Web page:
On the eve of the Emeril Lagasse Foundation's Boudin, Bourbon and Blood, chefs talk about cooking with its signature ingredient.
The Emeril Lagasse Foundation’s Boudin, Bourbon and Beer pays off in a way that a lot of sample-oriented food events don’t. Similar events often present wax paper boats of mass produced food that is pleasant but uninspiring. At Boudin, Bourbon and Beer, the chefs show a genuine sense of adventure and play, and their staffs and helpers—often culinary students—seem to be having a good time. The resulting vibe is fun and the food is often satisfying. When it isn't, at least it misses in interesting ways.
Boudin, Bourbon and Beer returns to Champions Square on Friday night with live music by Black Joe Lewis and the Honeybears, Anderson East, Banditos, and Lost Bayou Ramblers.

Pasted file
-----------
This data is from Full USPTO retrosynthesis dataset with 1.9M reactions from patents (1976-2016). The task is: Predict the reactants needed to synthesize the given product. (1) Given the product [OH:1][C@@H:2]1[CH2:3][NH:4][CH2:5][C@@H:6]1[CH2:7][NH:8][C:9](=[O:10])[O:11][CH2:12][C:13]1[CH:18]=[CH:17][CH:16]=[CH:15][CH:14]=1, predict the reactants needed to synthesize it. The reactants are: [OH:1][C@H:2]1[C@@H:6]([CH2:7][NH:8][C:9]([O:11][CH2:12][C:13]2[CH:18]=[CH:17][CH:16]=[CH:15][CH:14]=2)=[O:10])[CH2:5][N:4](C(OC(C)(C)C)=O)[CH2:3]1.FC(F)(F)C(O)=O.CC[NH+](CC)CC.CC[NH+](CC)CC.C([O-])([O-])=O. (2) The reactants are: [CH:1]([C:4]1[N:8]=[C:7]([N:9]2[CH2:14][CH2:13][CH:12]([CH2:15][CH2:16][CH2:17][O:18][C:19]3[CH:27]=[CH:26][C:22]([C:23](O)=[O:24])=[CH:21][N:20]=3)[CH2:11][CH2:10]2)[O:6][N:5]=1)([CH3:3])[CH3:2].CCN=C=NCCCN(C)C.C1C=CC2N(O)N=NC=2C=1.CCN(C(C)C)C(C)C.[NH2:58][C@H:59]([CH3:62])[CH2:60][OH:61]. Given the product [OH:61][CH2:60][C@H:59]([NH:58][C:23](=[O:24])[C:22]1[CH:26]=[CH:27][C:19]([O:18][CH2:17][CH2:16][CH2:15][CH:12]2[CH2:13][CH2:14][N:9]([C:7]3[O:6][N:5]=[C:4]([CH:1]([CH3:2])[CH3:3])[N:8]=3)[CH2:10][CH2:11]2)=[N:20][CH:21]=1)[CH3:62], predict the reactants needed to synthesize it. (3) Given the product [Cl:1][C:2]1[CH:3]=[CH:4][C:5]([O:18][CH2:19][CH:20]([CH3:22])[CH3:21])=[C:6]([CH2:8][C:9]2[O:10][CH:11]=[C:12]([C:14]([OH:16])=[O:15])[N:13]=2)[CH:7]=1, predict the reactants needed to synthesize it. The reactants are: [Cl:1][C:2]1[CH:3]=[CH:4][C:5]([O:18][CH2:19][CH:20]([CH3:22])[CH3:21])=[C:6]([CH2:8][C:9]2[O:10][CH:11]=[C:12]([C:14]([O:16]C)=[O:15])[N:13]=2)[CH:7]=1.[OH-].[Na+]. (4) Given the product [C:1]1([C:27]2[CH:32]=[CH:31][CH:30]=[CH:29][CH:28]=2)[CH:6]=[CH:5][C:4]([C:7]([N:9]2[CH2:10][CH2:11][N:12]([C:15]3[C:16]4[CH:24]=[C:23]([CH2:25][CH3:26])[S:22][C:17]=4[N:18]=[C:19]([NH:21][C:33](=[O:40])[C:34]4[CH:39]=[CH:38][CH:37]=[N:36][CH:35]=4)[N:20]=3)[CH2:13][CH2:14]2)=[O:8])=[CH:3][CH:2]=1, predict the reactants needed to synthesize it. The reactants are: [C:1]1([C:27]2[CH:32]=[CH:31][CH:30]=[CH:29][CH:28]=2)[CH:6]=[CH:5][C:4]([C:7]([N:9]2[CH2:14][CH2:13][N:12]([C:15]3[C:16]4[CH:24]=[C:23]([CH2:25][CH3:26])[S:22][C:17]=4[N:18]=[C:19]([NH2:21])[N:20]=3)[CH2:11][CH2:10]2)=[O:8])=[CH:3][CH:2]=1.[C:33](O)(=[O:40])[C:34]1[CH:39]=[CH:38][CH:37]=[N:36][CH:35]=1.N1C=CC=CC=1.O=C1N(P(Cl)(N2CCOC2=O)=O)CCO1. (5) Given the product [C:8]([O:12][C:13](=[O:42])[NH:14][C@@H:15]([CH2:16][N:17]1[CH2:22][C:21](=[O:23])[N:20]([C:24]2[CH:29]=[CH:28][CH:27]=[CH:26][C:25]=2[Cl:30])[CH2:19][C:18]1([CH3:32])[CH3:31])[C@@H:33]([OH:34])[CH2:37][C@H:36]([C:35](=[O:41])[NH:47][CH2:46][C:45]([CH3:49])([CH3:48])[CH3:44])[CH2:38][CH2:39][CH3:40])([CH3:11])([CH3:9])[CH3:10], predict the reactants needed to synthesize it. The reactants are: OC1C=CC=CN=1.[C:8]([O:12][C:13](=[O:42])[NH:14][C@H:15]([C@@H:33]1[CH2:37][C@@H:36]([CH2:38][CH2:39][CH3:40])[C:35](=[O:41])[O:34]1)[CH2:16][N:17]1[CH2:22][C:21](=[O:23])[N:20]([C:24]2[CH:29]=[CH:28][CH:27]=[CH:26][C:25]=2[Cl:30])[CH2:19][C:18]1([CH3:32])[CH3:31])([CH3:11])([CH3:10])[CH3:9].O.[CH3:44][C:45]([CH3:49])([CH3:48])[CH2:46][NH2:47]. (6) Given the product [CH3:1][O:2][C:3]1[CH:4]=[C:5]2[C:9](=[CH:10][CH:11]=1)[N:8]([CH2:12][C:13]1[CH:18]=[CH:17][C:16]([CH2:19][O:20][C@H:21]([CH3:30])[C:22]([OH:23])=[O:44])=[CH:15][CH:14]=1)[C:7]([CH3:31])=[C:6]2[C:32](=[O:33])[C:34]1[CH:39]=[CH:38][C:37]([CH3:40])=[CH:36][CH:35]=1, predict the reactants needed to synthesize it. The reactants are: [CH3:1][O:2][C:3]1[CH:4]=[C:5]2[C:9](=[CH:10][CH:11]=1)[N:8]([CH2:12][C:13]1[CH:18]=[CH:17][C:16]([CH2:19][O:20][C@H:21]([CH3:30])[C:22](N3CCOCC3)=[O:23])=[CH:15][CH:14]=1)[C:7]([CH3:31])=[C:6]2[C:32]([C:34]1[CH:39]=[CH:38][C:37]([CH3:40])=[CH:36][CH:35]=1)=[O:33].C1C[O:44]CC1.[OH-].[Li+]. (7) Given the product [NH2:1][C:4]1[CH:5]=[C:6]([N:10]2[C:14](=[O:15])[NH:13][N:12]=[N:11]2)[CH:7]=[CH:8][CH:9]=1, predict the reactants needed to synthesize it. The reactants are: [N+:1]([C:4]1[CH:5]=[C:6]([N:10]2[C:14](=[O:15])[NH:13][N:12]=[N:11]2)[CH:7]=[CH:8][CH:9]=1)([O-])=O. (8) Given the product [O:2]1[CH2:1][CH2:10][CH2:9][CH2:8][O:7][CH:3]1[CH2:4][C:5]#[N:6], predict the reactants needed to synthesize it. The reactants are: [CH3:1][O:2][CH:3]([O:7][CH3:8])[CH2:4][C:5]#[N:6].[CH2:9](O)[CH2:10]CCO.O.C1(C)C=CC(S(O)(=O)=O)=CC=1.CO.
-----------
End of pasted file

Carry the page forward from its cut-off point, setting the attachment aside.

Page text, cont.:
Last year, I asked some chefs about cooking with boudin before the night started, and while there, I videotaped others answering some of the same questions. For Nathanial Zimet, preparation for his dish started weeks in advance at Boucherie. A number of dishes last year involved blood—far more than in years past—and Nick Martin of Primitivo talked about why.
Tickets to this year’s Boudin, Bourbon and Beer are on sale now.